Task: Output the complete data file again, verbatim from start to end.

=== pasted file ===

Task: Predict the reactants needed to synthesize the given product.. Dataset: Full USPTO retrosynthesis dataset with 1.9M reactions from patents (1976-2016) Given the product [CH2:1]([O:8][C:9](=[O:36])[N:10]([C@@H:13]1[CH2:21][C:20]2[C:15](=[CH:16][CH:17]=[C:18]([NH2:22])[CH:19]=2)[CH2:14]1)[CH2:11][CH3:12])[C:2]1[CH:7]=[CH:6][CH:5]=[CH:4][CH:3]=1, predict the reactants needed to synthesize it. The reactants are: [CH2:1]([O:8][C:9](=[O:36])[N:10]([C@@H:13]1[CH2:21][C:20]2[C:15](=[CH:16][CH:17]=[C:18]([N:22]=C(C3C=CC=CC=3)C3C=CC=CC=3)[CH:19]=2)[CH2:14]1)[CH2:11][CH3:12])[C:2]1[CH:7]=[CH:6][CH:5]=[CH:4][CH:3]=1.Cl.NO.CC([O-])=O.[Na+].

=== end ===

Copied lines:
Task: Predict the reactants needed to synthesize the given product.. Dataset: Full USPTO retrosynthesis dataset with 1.9M reactions from patents (1976-2016) Given the product [CH2:1]([O:8][C:9](=[O:36])[N:10]([C@@H:13]1[CH2:21][C:20]2[C:15](=[CH:16][CH:17]=[C:18]([NH2:22])[CH:19]=2)[CH2:14]1)[CH2:11][CH3:12])[C:2]1[CH:7]=[CH:6][CH:5]=[CH:4][CH:3]=1, predict the reactants needed to synthesize it. The reactants are: [CH2:1]([O:8][C:9](=[O:36])[N:10]([C@@H:13]1[CH2:21][C:20]2[C:15](=[CH:16][CH:17]=[C:18]([N:22]=C(C3C=CC=CC=3)C3C=CC=CC=3)[CH:19]=2)[CH2:14]1)[CH2:11][CH3:12])[C:2]1[CH:7]=[CH:6][CH:5]=[CH:4][CH:3]=1.Cl.NO.CC([O-])=O.[Na+].